Meris Blumstein, an agent with Corcoran since 1990, recently sold an apartment for $300,000 over the asking price that had recently been Feng Shui’d by an expert.

“When I walked into this home it was very obvious that it was calm, and you just felt good walking into it,” said Blumstein. “A lot of it (Feng Shui) is about the position of furniture, crystals, mirrors, and

Meris Blumstein
Meris Blumstein

basically plants that are positioned in certain ways to overcome hazards of the architecture of the space.”

After the expert visited the house and balanced the energy of the space, Blumstein had an open house for the apartment where 150 people attended.

“It was quite amazing,” she said. “I don’t have my home Feng Shui’d, but if we’re going to do it again, I’d definitely consider it. You can ‘t do anything wrong to help yourself, and if it helps, by all means.”

And it’s not just believers in Feng Shui that have strong feelings about the energy of a home – it’s many religions as well.

Over the years, Blumstein said she’s been told my several people that burying a statue of Saint Joseph in your backyard, upside down, and in a certain corner, will help the home sell.

A quick Google search brings up thousands of sites about burying a Saint Joseph statue – one can be purchased for only a few bucks on Amazon, a website selling Catholic supplies, and even Wal-mart. He’s even referred to as the “Patron Saint of Real Estate” by one website.

In many Jewish households, hanging a mezuzah in the front doorframe is thought to bring the inhabitants good health, happiness and prosperity.

Joanne Gamel
Joanne Gamel

Joanne Gamel, an agent with Citi Habitats, often gives a mezuzah as a closing gift to her Jewish clients.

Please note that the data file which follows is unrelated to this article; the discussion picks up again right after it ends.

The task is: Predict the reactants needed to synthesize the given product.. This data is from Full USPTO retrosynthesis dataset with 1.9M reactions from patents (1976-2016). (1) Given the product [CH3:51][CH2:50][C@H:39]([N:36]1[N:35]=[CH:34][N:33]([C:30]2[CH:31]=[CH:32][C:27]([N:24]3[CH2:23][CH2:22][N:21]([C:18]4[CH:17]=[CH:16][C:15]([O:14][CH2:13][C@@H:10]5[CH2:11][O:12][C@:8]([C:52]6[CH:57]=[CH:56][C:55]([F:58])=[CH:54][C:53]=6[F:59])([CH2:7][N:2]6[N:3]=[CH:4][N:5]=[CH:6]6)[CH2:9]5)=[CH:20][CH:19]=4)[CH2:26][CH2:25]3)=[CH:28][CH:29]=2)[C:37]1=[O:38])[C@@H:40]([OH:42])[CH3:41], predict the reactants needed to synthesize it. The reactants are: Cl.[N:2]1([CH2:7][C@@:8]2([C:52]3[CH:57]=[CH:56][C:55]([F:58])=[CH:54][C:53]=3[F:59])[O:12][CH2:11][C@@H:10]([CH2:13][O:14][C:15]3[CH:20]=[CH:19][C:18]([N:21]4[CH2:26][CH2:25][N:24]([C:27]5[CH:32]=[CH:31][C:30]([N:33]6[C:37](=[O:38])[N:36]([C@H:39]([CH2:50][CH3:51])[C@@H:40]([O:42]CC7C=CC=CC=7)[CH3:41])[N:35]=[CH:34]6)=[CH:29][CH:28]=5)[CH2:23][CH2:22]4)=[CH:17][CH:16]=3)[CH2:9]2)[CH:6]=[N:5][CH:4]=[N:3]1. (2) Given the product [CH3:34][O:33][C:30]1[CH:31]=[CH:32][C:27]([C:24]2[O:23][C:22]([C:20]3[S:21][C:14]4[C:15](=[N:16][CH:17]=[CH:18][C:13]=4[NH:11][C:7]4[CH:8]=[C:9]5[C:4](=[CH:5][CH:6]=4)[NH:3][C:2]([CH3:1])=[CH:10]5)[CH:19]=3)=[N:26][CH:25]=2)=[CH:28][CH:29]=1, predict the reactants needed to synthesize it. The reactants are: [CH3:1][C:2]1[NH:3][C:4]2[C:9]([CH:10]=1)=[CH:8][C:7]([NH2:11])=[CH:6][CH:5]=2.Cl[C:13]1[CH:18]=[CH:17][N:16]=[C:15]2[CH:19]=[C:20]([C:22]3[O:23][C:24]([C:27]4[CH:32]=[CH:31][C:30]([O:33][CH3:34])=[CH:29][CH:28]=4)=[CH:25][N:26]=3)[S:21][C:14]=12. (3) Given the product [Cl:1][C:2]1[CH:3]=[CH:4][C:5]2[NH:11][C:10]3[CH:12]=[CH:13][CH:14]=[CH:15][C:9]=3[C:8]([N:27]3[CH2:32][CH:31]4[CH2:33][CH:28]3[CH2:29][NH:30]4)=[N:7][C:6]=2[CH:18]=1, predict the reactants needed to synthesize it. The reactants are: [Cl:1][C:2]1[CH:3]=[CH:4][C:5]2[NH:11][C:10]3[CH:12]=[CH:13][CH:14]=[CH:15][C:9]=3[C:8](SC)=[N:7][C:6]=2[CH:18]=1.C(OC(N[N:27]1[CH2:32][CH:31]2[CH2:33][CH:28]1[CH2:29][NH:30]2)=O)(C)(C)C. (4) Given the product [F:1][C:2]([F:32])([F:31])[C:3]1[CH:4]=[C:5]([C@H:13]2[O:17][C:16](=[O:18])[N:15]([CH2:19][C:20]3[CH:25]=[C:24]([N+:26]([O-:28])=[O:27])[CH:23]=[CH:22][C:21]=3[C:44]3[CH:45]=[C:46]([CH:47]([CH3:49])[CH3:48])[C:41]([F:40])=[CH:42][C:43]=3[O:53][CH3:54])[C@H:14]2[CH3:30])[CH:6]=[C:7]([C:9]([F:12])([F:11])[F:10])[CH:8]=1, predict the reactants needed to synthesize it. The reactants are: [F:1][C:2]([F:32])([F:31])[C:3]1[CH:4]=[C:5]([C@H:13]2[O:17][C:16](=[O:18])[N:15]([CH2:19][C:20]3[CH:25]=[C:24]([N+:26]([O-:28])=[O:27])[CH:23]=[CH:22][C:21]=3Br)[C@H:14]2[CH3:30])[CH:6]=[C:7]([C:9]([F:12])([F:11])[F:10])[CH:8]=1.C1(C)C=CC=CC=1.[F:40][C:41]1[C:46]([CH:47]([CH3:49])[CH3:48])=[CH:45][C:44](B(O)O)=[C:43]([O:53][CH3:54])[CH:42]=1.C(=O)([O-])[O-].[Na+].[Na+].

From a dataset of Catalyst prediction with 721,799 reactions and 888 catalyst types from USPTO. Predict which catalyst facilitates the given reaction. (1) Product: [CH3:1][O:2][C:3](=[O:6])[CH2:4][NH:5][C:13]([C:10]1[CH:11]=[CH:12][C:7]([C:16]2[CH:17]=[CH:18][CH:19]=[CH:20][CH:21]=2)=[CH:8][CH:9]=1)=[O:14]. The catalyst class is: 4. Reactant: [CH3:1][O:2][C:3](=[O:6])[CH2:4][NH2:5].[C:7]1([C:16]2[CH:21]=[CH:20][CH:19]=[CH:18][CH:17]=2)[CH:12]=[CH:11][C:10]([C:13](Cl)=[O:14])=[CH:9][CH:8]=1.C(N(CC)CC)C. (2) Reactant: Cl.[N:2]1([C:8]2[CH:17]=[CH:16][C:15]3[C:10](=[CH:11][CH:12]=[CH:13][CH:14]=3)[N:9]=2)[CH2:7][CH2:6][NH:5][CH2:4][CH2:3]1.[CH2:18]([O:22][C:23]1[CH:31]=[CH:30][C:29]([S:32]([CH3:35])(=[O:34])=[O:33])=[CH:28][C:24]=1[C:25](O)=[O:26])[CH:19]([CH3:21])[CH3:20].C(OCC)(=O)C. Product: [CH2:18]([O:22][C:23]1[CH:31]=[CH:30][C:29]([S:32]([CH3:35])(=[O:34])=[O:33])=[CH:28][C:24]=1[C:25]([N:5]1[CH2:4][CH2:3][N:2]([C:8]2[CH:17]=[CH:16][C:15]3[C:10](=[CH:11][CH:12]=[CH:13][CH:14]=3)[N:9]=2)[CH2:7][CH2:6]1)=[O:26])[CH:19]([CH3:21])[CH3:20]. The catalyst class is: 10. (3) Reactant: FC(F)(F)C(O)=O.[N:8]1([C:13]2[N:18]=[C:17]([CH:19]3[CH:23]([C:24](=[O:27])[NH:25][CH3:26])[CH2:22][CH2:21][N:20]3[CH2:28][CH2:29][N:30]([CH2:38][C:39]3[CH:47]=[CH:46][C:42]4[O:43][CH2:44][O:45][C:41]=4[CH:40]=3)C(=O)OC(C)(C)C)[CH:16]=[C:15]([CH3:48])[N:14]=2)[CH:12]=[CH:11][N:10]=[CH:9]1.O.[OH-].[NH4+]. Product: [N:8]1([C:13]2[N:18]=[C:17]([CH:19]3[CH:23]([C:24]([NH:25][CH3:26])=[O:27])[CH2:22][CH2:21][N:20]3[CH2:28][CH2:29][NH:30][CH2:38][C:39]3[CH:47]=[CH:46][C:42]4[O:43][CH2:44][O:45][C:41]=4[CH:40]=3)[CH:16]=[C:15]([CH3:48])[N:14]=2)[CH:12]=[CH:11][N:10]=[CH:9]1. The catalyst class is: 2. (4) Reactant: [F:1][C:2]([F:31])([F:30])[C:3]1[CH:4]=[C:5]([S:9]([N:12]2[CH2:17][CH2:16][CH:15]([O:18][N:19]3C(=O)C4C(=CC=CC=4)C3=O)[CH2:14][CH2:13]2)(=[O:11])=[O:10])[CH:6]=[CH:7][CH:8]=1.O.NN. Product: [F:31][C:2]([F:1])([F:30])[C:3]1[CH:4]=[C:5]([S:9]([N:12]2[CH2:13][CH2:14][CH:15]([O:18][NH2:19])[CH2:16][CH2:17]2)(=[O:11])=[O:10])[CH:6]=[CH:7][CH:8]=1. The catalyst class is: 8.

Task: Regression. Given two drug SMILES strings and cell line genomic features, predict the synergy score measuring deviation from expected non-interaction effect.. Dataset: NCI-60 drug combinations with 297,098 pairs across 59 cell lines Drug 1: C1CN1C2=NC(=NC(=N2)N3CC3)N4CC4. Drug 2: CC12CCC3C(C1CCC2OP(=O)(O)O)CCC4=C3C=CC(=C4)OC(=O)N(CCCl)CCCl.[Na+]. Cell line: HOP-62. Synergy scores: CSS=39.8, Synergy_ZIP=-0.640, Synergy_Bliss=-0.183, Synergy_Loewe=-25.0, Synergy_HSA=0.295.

“It’s a nice thing to do, they love it,” she said.

But the clientele Gamel finds has the most traditions when it comes to living spaces, are those from Asian countries.

Numerology and Feng Shui are very important to buyers and sellers alike, Gamel has found. While the number 8 is considered very good luck, the number 4 is considered very bad luck – and is associated with the word for death in Chinese culture.

“Often times with a Chinese client, if the purchase price is $500,000, they will offer $488,888,” said Gamel. “Asian listings many times have a lot of 8’s, it’s like gold to them.”

If an apartment unit is on the fourth floor of a building or has the number 4 in the listing, some clients refuse to look at it. In fact, in many apartment buildings in Asia, the number four is skipped altogether, in the same way the number 13 is avoided in some buildings in NYC.

“I’ve had a few clients burn sage in a space to get rid of bad spirits,” said Gamel. “So often in New York you don’t know what happened before in the apartment, there’s such a high turnover. That’s why I think so many people are into this kind of stuff.”

“To each their own,” she said. “If it gives the peace of mind, so be it. People can come from different cultures but they all just want a harmonious home.”